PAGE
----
For Monday, we have this mystery chap.
As I wrote in 2014, this year I’m taking a sabbatical from blogging. The mystery photos will continue and Mary Mallory will be writing Hollywood Heights as usual. But the anniversary of Elizabeth Short’s death seemed to be an appropriate date to begin my year off from daily blogging.
As a reminder, I always prune my roses on Jan. 15 in memory of Elizabeth Short.
See you in a year.
April 15: Three months into the sabbatical, I can say that I’m making progress. I’m not terribly superstitious, but I don’t want to jinx myself so I won’t say too much more. I’m pleased with what I have, although it’s much different than what I expected. I’m tempted to post a sample. But not yet.
An image of the Black Dahlia crime scene sets the mood for dinner. How about some pinot extra noir?
It takes a special sort of person to think it’s a swell idea to have a pricey meal ($65 per) while looking at photos of the Black Dahlia crime scene. Although I can’t imagine many things more distasteful, I suppose that in a city the size of Los Angeles, there are enough ghoulish people with too much money who will make this a profitable enterprise. The event was part of something called “Los Angeles Eats Itself” and no, we won’t go there.
The premise of this meal, by chef Jonathan Moulton of City Tavern, according Paul Teetor in L.A. Weekly, is that because Elizabeth Short had bad teeth, the meal would consist of dishes that she wouldn’t have trouble eating. Ignoring the fact that she carried a supply of candles with her and plugged the cavities in her teeth with melted wax. Had those who planned the meal been aware of this fact, possibly the table decorations would have included matchbooks and large, plain white candles so that patrons could apply wax to their teeth for the true Black Dahlia experience.
Teetor (whom you may recall from a gushing, unskeptical article about Steve Hodel in the now-defunct Times magazine) falls into the old lie that Elizabeth Short had “deformed genitalia.” Sorry, no. This popular story was concocted by the late Will Fowler, for whom lying was as natural as breathing.
Specifically, Moulton wanted to re-create what Elizabeth Short might have eaten on the last day of her life, quite overlooking the autopsy report on the contents of her stomach, which included feces. There apparently was no interest in going overboard with this accuracy nonsense.
I would suggest that for the next gathering of the grim eaters, the last meal of Bugsy Siegel, who dined at Jack’s on the Beach in Santa Monica shortly before being shot in the head with an M-1 carbine while he was reading the newspaper. And my, wouldn’t all those cartridges and bloody copies of the Los Angeles Times make festive table decorations? And maybe bits of eyelash stuck to the wall.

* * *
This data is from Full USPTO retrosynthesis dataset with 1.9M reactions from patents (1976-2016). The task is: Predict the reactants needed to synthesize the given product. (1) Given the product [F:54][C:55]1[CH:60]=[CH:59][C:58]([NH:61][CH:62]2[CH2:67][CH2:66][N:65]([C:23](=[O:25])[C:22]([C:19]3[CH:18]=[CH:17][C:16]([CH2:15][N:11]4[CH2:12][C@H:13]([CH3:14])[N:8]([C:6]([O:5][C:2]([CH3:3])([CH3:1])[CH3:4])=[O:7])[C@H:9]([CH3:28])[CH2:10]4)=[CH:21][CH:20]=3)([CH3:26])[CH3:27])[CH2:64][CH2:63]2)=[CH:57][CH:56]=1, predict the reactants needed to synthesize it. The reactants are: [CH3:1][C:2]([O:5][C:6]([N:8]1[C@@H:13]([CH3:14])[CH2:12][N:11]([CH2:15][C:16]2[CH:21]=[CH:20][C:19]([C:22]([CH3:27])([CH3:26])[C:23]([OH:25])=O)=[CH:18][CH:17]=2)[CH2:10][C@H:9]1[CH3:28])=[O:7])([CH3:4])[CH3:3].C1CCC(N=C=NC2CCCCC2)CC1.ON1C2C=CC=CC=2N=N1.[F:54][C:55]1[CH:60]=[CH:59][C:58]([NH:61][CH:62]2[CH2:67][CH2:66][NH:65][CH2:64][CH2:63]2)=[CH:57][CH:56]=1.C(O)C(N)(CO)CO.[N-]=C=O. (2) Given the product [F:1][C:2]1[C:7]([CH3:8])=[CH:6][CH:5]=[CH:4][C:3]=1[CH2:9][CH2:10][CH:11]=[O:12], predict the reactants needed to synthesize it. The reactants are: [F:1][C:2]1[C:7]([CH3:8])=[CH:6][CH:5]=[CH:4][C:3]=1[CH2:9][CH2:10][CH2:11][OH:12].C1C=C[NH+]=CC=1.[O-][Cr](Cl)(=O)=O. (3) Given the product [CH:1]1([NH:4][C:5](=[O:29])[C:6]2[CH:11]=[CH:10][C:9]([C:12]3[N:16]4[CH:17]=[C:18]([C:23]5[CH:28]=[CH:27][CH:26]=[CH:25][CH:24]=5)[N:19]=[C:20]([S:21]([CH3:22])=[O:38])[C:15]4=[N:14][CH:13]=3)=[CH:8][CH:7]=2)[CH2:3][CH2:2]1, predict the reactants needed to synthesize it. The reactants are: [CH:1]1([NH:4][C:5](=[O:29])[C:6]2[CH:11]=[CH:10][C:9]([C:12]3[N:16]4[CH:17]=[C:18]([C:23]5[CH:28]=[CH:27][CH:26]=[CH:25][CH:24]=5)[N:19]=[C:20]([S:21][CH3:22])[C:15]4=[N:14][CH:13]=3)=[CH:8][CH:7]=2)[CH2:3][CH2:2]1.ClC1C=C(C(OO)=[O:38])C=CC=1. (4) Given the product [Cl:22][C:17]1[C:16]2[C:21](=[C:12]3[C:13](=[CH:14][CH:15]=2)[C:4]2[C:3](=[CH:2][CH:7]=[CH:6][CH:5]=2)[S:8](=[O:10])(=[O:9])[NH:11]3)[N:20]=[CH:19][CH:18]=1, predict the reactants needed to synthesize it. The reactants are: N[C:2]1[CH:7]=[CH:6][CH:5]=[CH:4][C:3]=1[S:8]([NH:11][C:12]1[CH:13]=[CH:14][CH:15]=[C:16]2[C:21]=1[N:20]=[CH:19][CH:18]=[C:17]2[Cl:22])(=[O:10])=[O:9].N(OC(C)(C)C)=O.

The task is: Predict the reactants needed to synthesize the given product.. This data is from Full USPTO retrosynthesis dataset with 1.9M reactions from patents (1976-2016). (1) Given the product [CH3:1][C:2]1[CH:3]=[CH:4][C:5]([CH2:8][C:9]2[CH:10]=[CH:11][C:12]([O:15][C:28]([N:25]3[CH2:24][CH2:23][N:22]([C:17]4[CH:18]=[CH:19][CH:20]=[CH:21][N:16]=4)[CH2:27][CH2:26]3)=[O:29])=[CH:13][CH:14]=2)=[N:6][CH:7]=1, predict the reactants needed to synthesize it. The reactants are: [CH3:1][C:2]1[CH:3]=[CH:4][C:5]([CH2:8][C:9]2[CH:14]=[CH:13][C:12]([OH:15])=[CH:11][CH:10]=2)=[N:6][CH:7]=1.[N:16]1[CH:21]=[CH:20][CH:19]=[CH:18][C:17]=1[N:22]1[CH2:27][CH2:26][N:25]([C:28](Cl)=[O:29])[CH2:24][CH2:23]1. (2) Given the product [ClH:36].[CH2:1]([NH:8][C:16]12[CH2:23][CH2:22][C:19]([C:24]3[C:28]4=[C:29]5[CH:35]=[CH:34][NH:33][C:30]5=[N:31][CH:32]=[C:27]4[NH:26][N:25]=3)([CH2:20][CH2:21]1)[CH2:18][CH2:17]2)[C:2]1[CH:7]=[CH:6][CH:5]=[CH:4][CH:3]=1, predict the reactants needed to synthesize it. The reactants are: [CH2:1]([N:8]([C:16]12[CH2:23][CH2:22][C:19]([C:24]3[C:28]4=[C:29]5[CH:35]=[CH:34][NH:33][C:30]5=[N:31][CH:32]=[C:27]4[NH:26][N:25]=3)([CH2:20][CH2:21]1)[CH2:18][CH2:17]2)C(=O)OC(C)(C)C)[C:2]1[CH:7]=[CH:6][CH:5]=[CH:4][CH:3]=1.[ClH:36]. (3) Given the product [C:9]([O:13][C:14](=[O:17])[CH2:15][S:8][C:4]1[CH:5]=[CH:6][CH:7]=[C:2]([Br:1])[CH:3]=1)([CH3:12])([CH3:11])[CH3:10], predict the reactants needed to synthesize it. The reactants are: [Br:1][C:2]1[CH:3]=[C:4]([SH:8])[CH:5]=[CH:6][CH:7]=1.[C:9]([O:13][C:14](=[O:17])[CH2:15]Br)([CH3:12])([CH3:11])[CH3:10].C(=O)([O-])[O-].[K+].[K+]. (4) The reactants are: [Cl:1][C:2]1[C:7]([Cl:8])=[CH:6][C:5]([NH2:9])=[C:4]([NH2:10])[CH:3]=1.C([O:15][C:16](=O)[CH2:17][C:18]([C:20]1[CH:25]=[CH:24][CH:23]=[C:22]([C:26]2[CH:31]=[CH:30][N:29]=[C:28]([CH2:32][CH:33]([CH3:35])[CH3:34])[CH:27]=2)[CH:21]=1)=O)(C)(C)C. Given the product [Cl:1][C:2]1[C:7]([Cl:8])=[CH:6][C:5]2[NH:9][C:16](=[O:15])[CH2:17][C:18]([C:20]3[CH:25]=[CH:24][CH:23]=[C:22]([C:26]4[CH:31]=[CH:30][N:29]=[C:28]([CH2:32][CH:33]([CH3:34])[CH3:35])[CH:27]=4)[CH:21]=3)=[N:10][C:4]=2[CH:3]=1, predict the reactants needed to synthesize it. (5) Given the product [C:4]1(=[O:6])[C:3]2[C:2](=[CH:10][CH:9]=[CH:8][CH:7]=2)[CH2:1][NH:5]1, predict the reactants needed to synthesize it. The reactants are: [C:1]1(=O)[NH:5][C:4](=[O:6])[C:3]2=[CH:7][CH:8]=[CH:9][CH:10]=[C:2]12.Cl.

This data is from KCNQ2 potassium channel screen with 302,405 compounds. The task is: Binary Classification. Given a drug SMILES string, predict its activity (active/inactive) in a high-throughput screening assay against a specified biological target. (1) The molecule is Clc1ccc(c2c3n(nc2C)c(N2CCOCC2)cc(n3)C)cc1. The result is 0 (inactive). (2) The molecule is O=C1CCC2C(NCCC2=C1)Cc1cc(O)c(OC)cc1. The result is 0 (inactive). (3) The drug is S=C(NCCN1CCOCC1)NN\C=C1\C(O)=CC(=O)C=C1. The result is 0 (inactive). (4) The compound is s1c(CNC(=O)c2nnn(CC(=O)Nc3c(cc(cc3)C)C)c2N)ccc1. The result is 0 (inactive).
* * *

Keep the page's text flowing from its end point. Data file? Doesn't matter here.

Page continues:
Bone appetit, folks.
Community beautifier, social service agent, educator, historian, and protector, the Woman’s Club of Hollywood has served its community for 110 years, working to make Hollywood a better place. Following the dictums of the City Beautiful movement, the organization worked to beautify and uplift the small town, hoping to increase civic, moral, and personal virtue through educational and civic events.
At the turn of the twentieth century, the little town of Hollywood was slowly becoming more urban: immigrants arrived, mass transit was introduced, churches multiplied, and merchants opened businesses to serve the many farmers and ranchers surrounding the community. Population boomed, dwarfing city services. Organizations sprang up to serve the social, educational, and entertainment needs of the population.
Some enterprising EBay vendor has listed Elizabeth Short’s FBI file for $20.
Don’t waste your money.
First of all, the FBI had no jurisdiction in the Black Dahlia case, so it’s mostly newspaper clippings and other assorted documents.
Second, the documents are heavily censored.
And third, the FBI has it online for free.
Well this is interesting. It seems that the FBI doesn’t want anyone linking directly to Elizabeth Short’s page, because the URL goes to a redirect “This page does not seem to exist.”
IMPORTANT: Notice that the FBI refers to her incorrectly as Elizabeth ANN Short. In reality, she had no middle name. A 1971 article in the Los Angeles Times titled “Farewell My Black Dahlia” incorrectly referred to her as Elizabeth Ann Short and the false middle name has been picked up everywhere.
PREVIOUSLY ON THE DAILY MIRROR
The FBI thins its files.